Today tastes like blueberry muffin tops fresh from the bakery, with the decadent crumbled topping; piping hot dark roast coffee with just a little cream; maple sugar bacon; and wet silk.
I've written before about Christine Kane and how she doesn't form New Year's resolutions, but instead, sets an intention by selecting a word to live by for the next year. Not something to beat yourself up with ("Excel!" "Perform!" "Flagellate!") but something to quietly guide you ("courage", "desire", "dream").
I've decided on "Complete."
See, Mormons have been known to envy my stash. Food, yarn, paper, fabric, cosmetics . . . honey, I could be snowed in here for a year and come out with my sanity, leftovers, and projects still in the works, with my face freshly scrubbed and hair washed. I have cut all the easy stuff, I'm doing better about not bringing in more stuff, now it's time to dig a little deeper.
I need to finish the dribs and drabs of this and that. I need to use it up and toss it, rather than cutting it in half all the way to Zeno's Paradox. 1 I get about three-quarters of the way done, and then I get fear of completion. I will never have another project/bottle of conditioner/bar of soap again, so I have to get another whatcher available in the stash. Then I start using less and less of the nearly done item, so as to make it last.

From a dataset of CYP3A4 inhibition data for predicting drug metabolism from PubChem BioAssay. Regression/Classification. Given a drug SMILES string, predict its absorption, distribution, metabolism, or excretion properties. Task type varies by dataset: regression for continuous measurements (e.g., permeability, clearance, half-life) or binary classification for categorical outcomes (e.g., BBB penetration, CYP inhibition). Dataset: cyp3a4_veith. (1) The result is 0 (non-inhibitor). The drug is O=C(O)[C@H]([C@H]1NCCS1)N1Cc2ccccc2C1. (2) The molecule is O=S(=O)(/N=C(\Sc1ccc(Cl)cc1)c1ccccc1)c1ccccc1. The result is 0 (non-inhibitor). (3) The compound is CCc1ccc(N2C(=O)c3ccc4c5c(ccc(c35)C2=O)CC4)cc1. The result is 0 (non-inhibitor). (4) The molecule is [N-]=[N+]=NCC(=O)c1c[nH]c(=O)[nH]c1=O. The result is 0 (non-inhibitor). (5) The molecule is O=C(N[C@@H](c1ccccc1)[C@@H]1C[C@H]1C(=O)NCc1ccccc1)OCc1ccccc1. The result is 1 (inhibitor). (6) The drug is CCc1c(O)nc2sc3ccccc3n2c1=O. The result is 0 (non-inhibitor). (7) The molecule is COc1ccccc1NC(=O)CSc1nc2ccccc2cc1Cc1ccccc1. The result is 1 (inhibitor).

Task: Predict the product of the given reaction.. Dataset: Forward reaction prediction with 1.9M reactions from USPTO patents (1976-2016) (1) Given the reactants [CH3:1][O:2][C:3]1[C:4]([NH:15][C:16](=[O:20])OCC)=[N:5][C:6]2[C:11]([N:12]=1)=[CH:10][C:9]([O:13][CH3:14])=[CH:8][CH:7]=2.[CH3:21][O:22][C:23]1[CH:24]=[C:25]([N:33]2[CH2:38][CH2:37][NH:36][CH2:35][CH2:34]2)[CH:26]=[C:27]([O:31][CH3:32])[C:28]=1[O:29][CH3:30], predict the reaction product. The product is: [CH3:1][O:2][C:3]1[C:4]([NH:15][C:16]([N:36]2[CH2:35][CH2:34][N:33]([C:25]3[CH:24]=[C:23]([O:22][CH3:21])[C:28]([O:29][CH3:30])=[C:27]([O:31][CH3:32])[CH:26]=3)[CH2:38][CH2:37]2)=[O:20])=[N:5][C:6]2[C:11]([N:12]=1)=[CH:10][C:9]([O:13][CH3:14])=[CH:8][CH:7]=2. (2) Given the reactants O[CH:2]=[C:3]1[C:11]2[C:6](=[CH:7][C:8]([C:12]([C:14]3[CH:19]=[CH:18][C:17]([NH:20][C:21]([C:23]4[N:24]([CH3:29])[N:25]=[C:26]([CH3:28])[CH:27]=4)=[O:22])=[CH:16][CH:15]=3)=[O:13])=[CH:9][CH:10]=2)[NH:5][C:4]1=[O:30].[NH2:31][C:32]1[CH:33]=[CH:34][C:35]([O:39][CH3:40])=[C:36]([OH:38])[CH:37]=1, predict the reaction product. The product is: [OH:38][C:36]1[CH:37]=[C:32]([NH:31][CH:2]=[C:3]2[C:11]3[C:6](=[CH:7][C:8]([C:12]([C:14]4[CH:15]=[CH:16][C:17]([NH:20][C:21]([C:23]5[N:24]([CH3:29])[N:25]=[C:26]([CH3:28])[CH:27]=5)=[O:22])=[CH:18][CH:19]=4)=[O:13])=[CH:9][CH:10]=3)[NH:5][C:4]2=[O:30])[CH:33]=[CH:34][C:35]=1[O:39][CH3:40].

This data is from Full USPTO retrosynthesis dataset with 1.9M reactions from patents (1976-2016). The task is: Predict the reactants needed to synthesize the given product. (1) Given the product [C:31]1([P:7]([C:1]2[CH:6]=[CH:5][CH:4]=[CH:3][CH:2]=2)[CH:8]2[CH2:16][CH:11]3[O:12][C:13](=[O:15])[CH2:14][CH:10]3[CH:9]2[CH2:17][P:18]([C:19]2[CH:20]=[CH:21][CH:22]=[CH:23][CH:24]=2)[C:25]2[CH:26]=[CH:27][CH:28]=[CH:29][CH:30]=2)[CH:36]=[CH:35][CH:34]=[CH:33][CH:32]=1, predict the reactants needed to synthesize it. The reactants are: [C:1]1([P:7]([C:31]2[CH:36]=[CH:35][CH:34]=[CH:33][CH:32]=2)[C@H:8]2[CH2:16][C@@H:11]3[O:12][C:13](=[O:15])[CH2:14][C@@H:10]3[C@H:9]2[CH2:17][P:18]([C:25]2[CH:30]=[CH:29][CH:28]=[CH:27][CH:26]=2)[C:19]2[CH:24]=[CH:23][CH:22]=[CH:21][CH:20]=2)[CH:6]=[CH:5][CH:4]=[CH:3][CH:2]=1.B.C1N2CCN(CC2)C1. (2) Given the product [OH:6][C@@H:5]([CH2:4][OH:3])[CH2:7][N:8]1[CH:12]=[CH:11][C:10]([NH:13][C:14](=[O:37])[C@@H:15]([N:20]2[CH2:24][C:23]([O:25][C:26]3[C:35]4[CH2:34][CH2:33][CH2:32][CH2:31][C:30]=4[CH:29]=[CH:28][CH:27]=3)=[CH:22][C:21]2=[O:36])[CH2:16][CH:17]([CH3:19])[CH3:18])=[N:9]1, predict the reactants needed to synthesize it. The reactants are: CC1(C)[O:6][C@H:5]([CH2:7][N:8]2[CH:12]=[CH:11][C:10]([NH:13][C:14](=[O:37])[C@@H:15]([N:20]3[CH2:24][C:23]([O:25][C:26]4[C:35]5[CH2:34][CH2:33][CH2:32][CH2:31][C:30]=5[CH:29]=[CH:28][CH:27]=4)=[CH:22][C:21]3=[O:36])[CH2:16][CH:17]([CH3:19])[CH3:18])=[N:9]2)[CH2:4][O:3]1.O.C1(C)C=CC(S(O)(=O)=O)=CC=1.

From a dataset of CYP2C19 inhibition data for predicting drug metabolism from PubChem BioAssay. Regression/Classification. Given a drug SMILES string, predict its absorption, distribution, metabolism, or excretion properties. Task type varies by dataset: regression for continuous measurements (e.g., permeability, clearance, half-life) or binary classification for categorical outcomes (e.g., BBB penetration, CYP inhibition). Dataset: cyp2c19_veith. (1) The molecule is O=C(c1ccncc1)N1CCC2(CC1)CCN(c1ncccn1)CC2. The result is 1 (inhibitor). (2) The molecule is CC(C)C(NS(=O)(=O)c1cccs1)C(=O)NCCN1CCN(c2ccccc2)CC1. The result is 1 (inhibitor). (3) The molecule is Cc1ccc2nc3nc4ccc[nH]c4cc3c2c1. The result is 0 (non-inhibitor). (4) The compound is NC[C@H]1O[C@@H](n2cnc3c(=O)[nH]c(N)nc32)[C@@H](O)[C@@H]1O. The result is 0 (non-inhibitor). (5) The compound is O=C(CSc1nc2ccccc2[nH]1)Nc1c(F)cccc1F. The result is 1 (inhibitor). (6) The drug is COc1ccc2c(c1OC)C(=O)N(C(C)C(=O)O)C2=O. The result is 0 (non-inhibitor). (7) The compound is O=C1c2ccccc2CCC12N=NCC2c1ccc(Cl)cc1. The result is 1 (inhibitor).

And then I finally get down to the last use and instead of taking inventory (what do I have already that will serve this purpose) I put it on the list and get a second . . . only to discover the original first waiting in the stash for me.
Enough. Use it up and toss the empty. Check the stash and replace from stock. Complete what you started.
And what about the stuff that you buy, try once, and don't care for? The projects that seemed like such a good idea when you began, but now you find you can't stand tole painting/needlepoint/crocheted toilet paper rolls?
Simple. If you cannot complete a project started, then be complete with the process. Have the pleasure from having enjoyed whatever it was and wherever you got to (the quilt from cherished t-shirts that you drew up a sketch for and never cut out, the pants you were going to make into shorts that no longer fit, the layette set of one bootie and half a sweater for the child now in middle school) and then repurpose or get rid of the materials. Send the pants to Goodwill if they aren't shreddy junk, rip the layette and make a Linus binkie, throw out the t-shirts.
Make some peace, and make some space for the things that matter to you now. Soon enough, they, too, will fall by the wayside--and that's okay.
1. You can never get from one point to another, because first you must travel half the distance from here to there, but to get to the halfway point, you must get half of that distance, but to get there you have to get halfway from the start to the quarter-point, and so on so on so forth. So yes, the three year old is right--Christmas is never going to come!